According to a survey released by Clarizen and Harris Poll, the average American office employee spends more than nine hours each week prepping for or attending meetings. It’s a huge fraction of time for workers; unfortunately, it might not be productively spent. While everyone can agree that sometimes meetings aren’t their favorite past-time, they do serve a purpose. They provide an environment in which employees can gather, share ideas and collaborate on projects, campaigns and strategy. All that said, many experts argue that it isn’t meetings themselves, but instead the meeting culture.
Is your meeting culture lacking? Here are some signs that it might not be as great as you want it to be:
- Meeting attendants are clearly disengaged. This may take the form of blatant cell phone use.
- Meeting attendants are clearly uncomfortable. Maybe they are rubbing their neck or constantly adjusting their position, trying to get comfortable in their chair.
- Workers complain about how long meetings are. If your meetings are going over an hour, it may be time to reevaluate if that time frame is absolutely necessary.
- Your meetings end without clear action points for each member to now perform on their own or in smaller teams.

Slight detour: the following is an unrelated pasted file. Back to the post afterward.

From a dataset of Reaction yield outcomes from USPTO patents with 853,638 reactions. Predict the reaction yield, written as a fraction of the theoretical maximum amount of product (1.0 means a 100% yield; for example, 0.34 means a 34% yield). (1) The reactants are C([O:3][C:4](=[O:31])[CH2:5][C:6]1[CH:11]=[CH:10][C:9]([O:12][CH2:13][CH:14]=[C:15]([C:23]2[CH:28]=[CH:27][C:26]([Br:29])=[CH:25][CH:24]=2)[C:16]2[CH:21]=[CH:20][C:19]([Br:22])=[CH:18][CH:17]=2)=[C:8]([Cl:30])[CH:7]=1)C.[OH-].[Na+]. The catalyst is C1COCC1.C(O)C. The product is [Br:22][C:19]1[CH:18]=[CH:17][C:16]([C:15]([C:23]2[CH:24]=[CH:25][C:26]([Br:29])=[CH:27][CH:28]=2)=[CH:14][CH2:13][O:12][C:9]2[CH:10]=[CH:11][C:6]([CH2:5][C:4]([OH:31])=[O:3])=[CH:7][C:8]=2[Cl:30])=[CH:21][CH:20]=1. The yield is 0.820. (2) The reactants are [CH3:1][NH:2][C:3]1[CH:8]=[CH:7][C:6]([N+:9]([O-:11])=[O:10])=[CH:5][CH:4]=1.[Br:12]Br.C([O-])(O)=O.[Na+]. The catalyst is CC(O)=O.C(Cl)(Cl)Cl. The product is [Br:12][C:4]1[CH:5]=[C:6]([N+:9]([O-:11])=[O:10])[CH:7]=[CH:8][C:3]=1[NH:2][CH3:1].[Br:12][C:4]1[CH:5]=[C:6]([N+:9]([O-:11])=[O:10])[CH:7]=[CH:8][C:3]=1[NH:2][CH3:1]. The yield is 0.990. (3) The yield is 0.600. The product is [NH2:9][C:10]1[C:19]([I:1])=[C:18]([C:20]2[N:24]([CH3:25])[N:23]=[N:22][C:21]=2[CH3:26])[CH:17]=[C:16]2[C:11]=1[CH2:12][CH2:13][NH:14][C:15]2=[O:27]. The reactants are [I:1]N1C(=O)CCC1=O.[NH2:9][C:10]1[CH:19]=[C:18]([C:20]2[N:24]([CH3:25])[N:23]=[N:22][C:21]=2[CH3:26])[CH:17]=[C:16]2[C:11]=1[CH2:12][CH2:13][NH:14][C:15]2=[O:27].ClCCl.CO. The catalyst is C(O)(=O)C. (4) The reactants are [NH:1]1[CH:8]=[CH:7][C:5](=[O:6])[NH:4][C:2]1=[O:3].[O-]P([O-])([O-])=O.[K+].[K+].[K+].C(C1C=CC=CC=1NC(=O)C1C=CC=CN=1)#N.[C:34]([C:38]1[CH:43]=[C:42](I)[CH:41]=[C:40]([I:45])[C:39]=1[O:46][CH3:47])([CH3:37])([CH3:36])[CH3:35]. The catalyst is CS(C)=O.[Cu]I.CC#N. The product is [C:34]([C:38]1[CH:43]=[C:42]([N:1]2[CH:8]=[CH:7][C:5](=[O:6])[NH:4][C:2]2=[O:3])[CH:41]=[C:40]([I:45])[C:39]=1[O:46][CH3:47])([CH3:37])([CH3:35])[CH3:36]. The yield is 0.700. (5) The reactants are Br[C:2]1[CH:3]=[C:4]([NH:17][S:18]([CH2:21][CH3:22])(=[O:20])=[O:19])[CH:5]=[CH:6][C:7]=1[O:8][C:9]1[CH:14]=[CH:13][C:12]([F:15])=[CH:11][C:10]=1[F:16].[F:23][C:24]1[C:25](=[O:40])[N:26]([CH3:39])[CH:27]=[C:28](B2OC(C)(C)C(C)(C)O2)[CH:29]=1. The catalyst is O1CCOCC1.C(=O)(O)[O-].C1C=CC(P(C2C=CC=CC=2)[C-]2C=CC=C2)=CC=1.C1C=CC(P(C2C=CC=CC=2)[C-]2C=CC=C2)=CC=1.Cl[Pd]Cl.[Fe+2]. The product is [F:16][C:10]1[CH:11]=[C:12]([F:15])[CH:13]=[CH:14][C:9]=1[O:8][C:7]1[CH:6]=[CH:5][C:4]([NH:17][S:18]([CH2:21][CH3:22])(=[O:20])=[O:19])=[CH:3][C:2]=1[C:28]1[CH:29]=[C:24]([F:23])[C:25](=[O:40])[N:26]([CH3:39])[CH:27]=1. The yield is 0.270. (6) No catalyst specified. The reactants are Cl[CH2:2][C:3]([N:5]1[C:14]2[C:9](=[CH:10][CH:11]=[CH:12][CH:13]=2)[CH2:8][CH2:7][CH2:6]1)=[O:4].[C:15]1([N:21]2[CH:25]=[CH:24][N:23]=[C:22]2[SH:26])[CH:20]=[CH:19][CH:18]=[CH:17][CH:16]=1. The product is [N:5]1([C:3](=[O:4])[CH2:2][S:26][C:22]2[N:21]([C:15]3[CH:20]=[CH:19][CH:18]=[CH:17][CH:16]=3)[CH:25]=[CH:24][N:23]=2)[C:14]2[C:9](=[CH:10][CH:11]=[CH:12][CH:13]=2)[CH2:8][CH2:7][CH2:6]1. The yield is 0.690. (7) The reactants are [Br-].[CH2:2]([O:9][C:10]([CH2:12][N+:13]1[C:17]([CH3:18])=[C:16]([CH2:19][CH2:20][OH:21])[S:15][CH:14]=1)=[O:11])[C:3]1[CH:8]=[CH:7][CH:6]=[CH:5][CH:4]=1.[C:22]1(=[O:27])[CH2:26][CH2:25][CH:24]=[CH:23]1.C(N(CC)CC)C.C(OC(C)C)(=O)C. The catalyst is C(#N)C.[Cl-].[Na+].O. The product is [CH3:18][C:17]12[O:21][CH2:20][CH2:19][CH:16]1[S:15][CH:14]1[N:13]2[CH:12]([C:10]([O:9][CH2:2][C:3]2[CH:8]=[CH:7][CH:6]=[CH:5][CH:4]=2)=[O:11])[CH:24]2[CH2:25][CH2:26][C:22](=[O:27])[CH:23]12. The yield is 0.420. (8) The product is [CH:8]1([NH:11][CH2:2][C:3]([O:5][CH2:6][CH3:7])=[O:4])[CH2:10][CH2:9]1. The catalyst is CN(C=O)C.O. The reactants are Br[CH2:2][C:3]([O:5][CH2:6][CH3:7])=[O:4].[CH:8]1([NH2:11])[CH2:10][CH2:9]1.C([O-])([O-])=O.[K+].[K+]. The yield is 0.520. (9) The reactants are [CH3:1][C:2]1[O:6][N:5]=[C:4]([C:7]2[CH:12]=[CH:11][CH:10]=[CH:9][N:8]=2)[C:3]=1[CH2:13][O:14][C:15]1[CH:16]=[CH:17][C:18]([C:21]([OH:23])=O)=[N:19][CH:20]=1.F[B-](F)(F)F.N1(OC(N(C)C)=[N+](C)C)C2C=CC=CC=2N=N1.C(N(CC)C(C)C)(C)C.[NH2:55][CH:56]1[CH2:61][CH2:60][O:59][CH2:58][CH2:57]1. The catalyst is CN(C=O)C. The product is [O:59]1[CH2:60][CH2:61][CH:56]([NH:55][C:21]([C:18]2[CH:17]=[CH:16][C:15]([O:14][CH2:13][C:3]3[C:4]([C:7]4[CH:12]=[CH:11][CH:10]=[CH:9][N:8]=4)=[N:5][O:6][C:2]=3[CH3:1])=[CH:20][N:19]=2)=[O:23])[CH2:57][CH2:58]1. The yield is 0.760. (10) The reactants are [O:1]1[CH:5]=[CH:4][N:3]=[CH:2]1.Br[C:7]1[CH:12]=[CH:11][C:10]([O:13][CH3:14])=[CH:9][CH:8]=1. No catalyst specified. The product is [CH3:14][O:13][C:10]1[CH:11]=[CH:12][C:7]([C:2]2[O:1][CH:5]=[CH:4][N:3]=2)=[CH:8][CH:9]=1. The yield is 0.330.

If you think you’re in need of improving your meeting culture, it’s vital to consider meeting time frames and meeting attendants. Ensure that the time needed is appropriate and that every participant is necessary. If meetings are too long and individuals see no benefit to being in the meeting, they are sure to disengage very quickly, which is not only distracting to others, but also puts a damper on productivity if, instead of working, the unneeded employee is stuck in a meeting.
Another necessary component of positive meeting culture is to ensure that each meeting is useful for all. Creating informed action items for each attendant from the meeting discussion can help make meetings more valuable for employees and for the company as a whole. Lastly, outfitting any meeting or conference room with comfortable seating is essential, especially if you consistently hold longer meetings.